One Year Ago: "Edge of Europe, End of Europe." Timothy Snyder, New York Review of Books.

Sep 05, 2016, 12:51 AM

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"Edge of Europe, End of Europe." Timothy Snyder, New York Review of Books.

"The crisis of the European Union has two sides. One is political, about the lack of democracy within European institutions; the other is philosophical, about the erosion of Europe as a source of and home for universal values. The political crisis is on view in Germany and Greece. As we observe today, it never made sense to create a currency union (the Euro zone) without a fiscal union (a substantial common budget). A fiscal union would require more European democracy to legitimate the taxing and spending. When the Euro was established, the hope was that the common currency would create political solidarity that could foster European democracy; this simply has not happened. The Greek crisis has become a clash of multiple European democracies, in which the weak must bend to the strong. Greeks are not getting the policies they voted for; but then again Germans and other Europeans would not have voted, given the chance, to bail out Greece. Without a European budget, crises of this nature are inevitable; without European democracy all solutions will lack political legitimacy.

The philosophical crisis is on display in Russia and the eastern borderlands of Ukraine. Ukrainians in 2013 demonstrated, in their revolution, a strong commitment to the idea of European integration. From the perspective of those who risked their lives on the Maidan, the central square in Kiev that was the center of the uprising, cooperation with Europe was essential for Ukrainian civil society to be able to mend the corrupt Ukrainian state. The essence and explicit purpose of Russia’s war in Ukraine, on the other hand, is the destruction of the European Union as a universalist project that Ukraine could join. In its place, Moscow wants to establish a rival to the EU, known as the Eurasian Union. Rather than universal recognition of the legality of states and rights of citizens, the Eurasian project proposes a Russian hegemony of territories that Russian leaders regard as historically theirs, such as Ukraine. Its moral premise is that members of the European Union have abandoned traditional European culture (by which is meant religious, sexual, and political exclusivism) for “decadence” and that only Russia represents civilization...."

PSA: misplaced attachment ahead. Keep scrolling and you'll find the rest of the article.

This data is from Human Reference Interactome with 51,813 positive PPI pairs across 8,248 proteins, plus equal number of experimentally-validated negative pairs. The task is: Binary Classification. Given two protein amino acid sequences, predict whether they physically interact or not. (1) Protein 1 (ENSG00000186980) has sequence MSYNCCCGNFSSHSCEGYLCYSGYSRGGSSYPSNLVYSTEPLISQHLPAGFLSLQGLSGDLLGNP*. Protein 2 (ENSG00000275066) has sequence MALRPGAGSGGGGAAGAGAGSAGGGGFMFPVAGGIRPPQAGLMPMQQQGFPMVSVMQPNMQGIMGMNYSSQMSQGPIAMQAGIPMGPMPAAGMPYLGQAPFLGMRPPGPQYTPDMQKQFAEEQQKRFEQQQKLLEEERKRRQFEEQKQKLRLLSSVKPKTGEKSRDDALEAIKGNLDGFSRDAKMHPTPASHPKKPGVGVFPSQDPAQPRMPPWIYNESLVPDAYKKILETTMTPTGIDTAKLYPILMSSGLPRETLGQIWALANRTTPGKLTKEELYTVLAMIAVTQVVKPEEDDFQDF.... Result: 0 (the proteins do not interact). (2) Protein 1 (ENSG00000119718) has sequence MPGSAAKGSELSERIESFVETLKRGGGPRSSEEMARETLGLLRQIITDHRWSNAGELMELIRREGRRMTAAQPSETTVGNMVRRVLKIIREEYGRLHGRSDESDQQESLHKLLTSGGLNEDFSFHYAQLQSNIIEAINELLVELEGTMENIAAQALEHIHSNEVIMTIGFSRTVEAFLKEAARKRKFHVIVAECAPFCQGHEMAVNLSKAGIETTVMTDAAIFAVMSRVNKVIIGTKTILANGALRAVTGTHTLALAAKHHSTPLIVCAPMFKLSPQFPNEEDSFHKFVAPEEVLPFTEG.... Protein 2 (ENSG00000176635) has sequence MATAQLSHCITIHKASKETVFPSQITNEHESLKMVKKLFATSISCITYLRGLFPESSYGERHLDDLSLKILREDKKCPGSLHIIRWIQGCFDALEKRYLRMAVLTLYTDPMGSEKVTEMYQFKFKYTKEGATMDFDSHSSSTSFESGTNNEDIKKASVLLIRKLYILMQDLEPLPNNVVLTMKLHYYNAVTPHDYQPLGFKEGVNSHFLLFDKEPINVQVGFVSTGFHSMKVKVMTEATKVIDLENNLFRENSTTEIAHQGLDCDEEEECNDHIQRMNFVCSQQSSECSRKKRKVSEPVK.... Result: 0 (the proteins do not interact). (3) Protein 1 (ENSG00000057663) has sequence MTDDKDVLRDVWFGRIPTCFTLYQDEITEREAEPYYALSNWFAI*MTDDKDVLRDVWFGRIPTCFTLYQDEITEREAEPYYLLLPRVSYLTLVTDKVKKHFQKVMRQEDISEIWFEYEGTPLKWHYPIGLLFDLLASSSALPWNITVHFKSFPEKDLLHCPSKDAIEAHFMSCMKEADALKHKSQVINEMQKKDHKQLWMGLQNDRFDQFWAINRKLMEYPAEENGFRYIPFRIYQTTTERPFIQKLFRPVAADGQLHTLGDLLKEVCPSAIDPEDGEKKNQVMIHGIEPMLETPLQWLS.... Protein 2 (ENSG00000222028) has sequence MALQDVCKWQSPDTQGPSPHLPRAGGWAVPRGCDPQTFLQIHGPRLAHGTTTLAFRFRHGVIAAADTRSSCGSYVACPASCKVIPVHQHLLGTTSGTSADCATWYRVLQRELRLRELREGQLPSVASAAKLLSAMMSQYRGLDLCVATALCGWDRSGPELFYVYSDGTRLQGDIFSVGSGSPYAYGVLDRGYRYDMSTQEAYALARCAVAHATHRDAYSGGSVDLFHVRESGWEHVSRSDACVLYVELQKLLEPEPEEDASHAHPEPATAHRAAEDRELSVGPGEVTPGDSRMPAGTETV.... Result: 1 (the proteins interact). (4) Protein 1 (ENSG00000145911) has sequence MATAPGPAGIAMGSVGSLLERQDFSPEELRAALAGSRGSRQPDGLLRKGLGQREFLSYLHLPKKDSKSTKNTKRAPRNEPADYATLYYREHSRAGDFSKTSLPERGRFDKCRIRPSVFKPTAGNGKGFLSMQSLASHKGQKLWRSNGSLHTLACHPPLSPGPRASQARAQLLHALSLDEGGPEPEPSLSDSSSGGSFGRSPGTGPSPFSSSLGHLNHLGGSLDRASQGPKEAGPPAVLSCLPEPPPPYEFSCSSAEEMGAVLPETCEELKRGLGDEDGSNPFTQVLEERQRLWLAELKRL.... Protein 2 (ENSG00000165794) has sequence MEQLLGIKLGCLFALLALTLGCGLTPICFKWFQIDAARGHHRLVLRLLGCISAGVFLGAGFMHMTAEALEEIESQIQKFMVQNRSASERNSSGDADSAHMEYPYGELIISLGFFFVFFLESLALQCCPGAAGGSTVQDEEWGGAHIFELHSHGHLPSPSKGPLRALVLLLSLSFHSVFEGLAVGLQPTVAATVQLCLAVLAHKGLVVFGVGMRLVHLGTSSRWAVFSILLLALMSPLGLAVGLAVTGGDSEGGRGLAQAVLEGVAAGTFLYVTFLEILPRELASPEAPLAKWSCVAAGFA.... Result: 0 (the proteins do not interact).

http://www.nybooks.com/daily/2015/07/21/ukraine-kharkiv-edge-of-europe/